Larsen, Shackleton and Global Warming

The Larsen C Ice Shelf has been in the news lately because a section of it larger than Rhode Island is on the verge of breaking off. This ice shelf is the fourth largest in Antarctica. The rapid acceleration of the 300 meter deep fissure in this ice shelf is undoubtedly related to global warming. Temperatures are rising faster in Antarctica than any other place on the globe. The main concern with the loss of an ice shelf is that it acts as a dam holding back land ice and it is the melting of the land ice that will have the most dramatic effect on sea levels.

The ice shelf is named after Carl Anton Larsen who was a Norwegian ship captain that discovered the ice shelf which bears his name in 1893. He was the first person to ski in Antarctica and the first to discover fossils there indicating that Antarctica was once part of a large warmer continent.

Larsen and Shackleton had parallel and intersecting lives. Like Shackleton, Larsen's ship, the Antarctic, was crushed in the Weddell Sea ice pack in 1903, forcing him and his crew to row lifeboats to Paulet Island where he and his crew survived over the winter by eating seals and penguins before being rescued by an Argentinian ship.

Larsen founded Grytviken, the whaling station on South Georgia Island, where Shackleton ended up after his heroic 800 mile journey from Elephant Island by lifeboat and foot. Shackleton and his men most likely would have died if they had not been able to reach this nearest outpost of civilization. Shackleton and the whalers made several attempts to sail to Elephant Island to rescue the bulk of his crew, but kept having to turn back because of storms and the impenetrable icepack. Three months later they finally succeeded.

Larsen championed the building of a Norwegian Lutheran Church in 1913 that remains in use to this day. It is the same church where the funeral services were held for Shackleton when he died in 1922. Shackleton was buried on South Georgia Island. Larsen died two years later while whaling in the Ross Sea.

Shackleton's Voyage: Part One

Sir Earnest Shackleton’s ship, the Endurance, was crushed and sank in the Weddell Sea icepack on November 21, 1915. He and his twenty-seven man crew subsequently lived on the icepack that continued to drift in a northerly direction somewhat parallel to the eastern edge of the Antarctic Peninsula. When the icepack finally melted beneath them, they took to their three longboats. They rowed continuously for several days in these open boats before finally reaching Elephant Island off the northern tip of the Antarctic Peninsula. Shackleton spent less than two weeks on the island. Midwinter was approaching. There was no time to waste.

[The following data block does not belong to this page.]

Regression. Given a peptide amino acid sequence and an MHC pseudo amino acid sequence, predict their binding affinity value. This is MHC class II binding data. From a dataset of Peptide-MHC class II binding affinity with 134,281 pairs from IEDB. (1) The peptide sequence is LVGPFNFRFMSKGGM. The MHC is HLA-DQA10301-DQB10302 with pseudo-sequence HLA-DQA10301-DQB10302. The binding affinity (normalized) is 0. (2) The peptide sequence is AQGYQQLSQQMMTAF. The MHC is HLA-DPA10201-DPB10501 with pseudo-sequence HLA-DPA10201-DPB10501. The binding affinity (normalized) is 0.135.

On April 24, 1916, Shackleton and five of his crew sailed for South Georgia Island, 650 nautical miles (1,050 kilometers) away. There was a whaling station on this island, which Shackleton and his crew knew about because they had stopped there on their way to Antarctica. It was the closest outpost of civilization. And a razor-thin hope for salvation.

     Elephant Island was a remote island, far away from any shipping lanes. No backup ship would be coming to rescue them and they had no radio to inform the world about their plight. The only ship available was the ship they lost. Even if there had been a plan for a rescue ship to come searching for them, they would have been almost impossible to find. All any potential rescuer would have known was that they probably were somewhere within the million square miles of the Weddell Sea.

     The craft that was going to undertake this desperate voyage to South Georgia Island was the James Caird, one of the longboats converted into a makeshift small sailboat by the ship’s resourceful carpenter, Harry McNish. He reportedly did carpentry work using only ‘eyeball’ measurements. Shackleton chose five men to join him: Frank Worsley, the captain of the Endurance, served as navigator, with McNish, the Bosun, John Vincent, and two seamen, Thomas Crean and Tim McCarthy. The remaining twenty-one crewmembers remained on the island—with little hope that Shackleton and his small crew would ever survive.

     The worst danger the James Caird faced on this voyage was colliding with a large piece of berg ice. Such an event would have likely sunk them. Consequently, Shackleton immediately turned north and tried to get as far away from the icepack as he could, before turning east towards South Georgia Island. Luck was with them. They never hit any significant ice. But then they had to deal with the terror of Drake Passage in a twenty-two foot, double-ended boat. (To be continued in subsequent blog postings.)